Archive for August, 2010

The Parable of the Rainbow That Doubled

Wednesday, August 4th, 2010

Today was filled with fabulous thunderstorms. I happen to think the sound of falling rain, especially heavy-falling rain, is one of nature’s most glorious sounds. So this evening has been pure delight. I took some time to sit on my front porch and watch the rain. And what should appear but a rainbow—a gorgeous complete rainbow. It’s been a while since I’ve seen a full rainbow fill the horizon. So I watched in splendor, and then I grabbed my camera.

After taking some photos, I decided to sit and watch a little longer. And what should appear but a second rainbow! A second beautiful and complete rainbow right in front of my eyes. It was a great reminder that when you sit and partake in the joys of nature, your joys tend to double—just like they did tonight. I’m glad I didn’t go inside after the first ten minutes, because the second ten minutes were twice as fantastic. That seems to be the case for many of life’s true beauties, doesn’t it?

Today I created a moment to partake in the joys of nature.

The Parable of the [Movie] Transformation

Tuesday, August 3rd, 2010

Tonight I opted to turn off a show instead of watching it. The show wasn’t bad; I just knew I could do something more constructive with my time. (I was tempted to watch a show because I’ve been under the weather without much energy to participate in other activities. I’m finally starting to feel better, though!) As I reflected this evening on that decision, I felt a sense of renewal and growth—a sense of putting off the everyday man for the hope of the eternal. And I wished for an instant that I were a professional photographer who could visually represent that feeling by capturing a young woman standing on a rock in a river, having just stepped out of the water—leaving a heavy coat of the world behind—and standing tall on the rock with a stream of light pouring upon her in a light, clean dress. Then I remembered I’ve seen that image many times before.

It’s Ariel when she bursts from the water as a human princess instead of a mermaid. It’s the Beast when he sheds his animal appearance for his human royalty. It’s Mrs. Potts and Chip as they transform into humans and run to each other’s arms. It’s a sense of renewal, of growth, and of becoming one’s true self. In the movies, this transformation is depicted as a one-time milestone. Yet tonight I remembered that it’s a daily occurrence. It’s the conscious decision to “put off the natural man” and live as a beacon of hope and light in a world filled with despair. But more than serving as a beacon for others, it’s a transformation that serves each of us personally first. It’s the decision to become one’s true self. And in becoming one’s true self, one can’t help but serve others.

Daily Creation

Today I downloaded MP3s of CES fireside archives so I can listen to them more frequently. These firesides are addressed to young adults ages 18–30, when they’re making many decisions that will shape their future (of course, I believe that’s true of any age). For me, listening to these firesides is like drinking a glass of water on a day spent working in the sun. It’s refreshing and gives you the strength to withstand the heat.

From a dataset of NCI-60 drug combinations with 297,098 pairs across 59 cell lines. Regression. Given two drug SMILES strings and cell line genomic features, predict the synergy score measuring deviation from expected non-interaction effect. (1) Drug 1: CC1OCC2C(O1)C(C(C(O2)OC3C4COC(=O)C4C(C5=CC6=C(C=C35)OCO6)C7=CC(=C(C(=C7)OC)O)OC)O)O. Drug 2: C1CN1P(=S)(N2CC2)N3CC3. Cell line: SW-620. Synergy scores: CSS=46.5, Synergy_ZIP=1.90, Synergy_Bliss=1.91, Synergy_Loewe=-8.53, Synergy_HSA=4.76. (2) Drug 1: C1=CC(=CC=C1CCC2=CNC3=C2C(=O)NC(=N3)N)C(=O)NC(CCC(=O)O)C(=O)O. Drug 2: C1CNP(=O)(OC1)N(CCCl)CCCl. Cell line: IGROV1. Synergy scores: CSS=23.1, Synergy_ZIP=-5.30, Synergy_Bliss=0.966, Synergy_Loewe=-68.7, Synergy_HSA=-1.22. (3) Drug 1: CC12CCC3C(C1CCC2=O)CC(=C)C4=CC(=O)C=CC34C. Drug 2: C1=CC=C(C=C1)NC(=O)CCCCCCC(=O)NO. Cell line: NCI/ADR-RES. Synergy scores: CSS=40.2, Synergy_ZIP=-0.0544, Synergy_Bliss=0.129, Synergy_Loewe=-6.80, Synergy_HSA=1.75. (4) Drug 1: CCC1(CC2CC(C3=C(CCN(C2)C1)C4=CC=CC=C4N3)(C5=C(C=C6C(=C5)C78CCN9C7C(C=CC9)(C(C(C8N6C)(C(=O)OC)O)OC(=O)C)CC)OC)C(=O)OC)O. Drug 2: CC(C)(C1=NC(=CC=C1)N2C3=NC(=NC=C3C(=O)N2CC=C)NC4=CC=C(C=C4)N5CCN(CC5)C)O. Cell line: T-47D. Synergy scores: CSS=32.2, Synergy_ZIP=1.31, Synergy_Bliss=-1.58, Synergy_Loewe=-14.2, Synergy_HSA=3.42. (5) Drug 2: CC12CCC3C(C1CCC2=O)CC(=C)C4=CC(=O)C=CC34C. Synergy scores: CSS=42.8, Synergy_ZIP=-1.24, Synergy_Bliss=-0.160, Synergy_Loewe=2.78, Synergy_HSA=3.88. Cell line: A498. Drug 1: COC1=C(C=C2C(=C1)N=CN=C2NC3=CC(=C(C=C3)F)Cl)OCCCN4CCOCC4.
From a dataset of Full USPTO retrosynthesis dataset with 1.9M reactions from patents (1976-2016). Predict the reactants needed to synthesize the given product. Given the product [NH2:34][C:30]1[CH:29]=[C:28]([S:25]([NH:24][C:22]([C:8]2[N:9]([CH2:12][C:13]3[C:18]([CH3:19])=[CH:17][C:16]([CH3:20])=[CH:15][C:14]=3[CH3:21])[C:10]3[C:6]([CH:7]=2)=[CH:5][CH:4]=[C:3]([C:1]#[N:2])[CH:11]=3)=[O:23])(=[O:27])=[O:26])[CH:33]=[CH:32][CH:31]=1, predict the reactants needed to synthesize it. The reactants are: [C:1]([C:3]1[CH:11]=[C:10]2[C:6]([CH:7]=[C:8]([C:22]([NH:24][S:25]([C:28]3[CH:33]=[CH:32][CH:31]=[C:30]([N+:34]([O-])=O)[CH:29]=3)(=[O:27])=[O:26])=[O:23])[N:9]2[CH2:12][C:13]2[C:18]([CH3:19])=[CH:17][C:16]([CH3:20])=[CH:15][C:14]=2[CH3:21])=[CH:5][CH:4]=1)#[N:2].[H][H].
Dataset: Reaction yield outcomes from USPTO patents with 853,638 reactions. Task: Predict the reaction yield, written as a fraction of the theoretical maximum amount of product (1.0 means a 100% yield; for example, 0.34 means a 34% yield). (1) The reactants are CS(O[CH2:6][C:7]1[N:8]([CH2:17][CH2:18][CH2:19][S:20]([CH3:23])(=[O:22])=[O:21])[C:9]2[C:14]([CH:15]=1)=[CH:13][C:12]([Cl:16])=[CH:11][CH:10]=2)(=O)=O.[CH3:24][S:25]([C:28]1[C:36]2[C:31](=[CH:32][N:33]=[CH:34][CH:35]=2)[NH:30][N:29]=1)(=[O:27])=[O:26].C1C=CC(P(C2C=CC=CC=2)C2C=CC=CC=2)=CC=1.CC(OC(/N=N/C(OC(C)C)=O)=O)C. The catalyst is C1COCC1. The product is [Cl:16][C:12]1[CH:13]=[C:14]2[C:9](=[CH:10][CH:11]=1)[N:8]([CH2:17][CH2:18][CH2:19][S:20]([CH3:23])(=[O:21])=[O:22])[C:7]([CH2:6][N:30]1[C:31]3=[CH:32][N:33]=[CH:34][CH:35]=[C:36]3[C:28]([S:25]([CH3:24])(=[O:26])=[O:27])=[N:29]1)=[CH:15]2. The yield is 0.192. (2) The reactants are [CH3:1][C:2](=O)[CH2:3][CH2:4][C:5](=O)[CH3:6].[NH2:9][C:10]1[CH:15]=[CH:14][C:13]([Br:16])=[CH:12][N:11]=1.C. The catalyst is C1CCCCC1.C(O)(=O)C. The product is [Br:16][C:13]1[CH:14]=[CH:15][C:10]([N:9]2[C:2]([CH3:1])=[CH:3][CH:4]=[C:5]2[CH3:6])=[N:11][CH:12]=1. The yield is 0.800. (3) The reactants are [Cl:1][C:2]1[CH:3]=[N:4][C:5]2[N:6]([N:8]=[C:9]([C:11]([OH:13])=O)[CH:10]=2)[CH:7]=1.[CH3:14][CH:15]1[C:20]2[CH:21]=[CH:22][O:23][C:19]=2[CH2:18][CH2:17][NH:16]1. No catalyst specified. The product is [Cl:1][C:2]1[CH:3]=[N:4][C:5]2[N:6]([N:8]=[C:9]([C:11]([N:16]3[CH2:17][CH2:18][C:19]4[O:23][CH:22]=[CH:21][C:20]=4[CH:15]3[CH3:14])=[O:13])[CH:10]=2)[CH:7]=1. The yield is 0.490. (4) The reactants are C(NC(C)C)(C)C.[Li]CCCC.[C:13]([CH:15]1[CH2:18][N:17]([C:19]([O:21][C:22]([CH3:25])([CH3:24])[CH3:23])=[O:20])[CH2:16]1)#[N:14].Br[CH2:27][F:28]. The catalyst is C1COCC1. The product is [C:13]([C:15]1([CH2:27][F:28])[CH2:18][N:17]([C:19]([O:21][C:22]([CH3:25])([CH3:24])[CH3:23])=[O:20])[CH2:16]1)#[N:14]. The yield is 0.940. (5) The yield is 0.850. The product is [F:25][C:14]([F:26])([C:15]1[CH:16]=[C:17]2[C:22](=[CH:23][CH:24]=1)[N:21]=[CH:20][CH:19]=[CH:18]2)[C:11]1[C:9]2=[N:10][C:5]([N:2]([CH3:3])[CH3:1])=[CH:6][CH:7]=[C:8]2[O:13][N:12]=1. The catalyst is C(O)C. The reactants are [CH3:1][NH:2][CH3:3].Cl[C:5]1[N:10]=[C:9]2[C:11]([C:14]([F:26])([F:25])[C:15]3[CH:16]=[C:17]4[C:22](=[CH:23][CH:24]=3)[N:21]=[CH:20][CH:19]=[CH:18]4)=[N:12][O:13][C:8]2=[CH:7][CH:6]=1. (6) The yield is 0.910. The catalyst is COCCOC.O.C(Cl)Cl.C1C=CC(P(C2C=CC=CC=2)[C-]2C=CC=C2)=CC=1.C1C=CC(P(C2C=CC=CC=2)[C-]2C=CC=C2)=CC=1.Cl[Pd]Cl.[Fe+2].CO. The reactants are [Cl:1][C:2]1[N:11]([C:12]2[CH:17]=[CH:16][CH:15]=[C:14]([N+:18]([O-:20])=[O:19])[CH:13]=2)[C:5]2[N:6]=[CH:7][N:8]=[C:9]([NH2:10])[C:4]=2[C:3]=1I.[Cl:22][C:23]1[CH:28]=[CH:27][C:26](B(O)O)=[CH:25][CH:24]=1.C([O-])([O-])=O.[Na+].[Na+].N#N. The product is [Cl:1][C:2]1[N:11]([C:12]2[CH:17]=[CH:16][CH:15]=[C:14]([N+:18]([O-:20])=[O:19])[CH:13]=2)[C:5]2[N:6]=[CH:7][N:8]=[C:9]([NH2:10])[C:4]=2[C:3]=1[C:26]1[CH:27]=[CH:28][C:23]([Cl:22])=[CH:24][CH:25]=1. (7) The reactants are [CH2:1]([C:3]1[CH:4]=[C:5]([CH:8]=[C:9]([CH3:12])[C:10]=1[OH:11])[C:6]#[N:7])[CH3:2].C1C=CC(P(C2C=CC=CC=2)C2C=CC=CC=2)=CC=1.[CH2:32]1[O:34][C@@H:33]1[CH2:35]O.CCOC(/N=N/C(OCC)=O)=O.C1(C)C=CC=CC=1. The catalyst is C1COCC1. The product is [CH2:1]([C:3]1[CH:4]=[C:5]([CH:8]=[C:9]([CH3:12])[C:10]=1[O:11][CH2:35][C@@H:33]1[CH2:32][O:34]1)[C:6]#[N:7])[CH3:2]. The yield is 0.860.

Today I created a playlist that’s good for the soul.

P.S. Why the “Daily Creation” section? It’s a new goal of mine. More to come about it in the near future.

The Parable of the Seen and Unseen Post-it Notes

Sunday, August 1st, 2010

This afternoon I read Way to Be! by President Gordon B. Hinckley. As I pulled it off the bookshelf, I noticed numerous Post-it Notes sticking out the side and remembered a month I had forgotten about.
Around 2003, I read this book in preparation for a talk I had been asked to give in church on the subject—the “nine Be’s” that help you “be happy and make something of your life.” Since I was preparing for the talk, I realized I may mark the book different from what I would have if just reading for myself, so I opted to use sticky notes to mark potential passages I could quote for my talk.
Shortly after my talk, I told a friend how good the book was, and she asked to borrow it. I explained about the Post-it Notes. She ended up marking the book with sticky notes as well, and mentioned that it was like having a piece of her left with the book. I loved that idea, and I never removed either set of sticky notes.
Years later, I love having those notes. They not only remind me of a great friend, but they also capture a piece of our lives—of what was important to us at that time and what words of advice, knowledge, and comfort spoke to our souls.
Just as my friend Jessica left stick notes in my book with lessons important to her, I think we constantly leave unseen sticky notes in one another’s lives. I can immediately think of several lessons people have given me throughout life. And just like the notes in this book, I can continue to call upon those sticky-note lessons and the impact they left on me.
This parable has left me with two homework assignments today:
(1) Reflect on the wonderful lessons I have learned from good examples in my life, and apply them to my life today to become more and more like the person I want to be. (On a future day, I need to remember to send notes of gratitude to the people who taught me those lessons.)
(2). Meditate on the unseen sticky notes I’m leaving in the lives of others, and make sure the notes I’m leaving are positive ones left with care and love.
And with that, I’m off to ponder.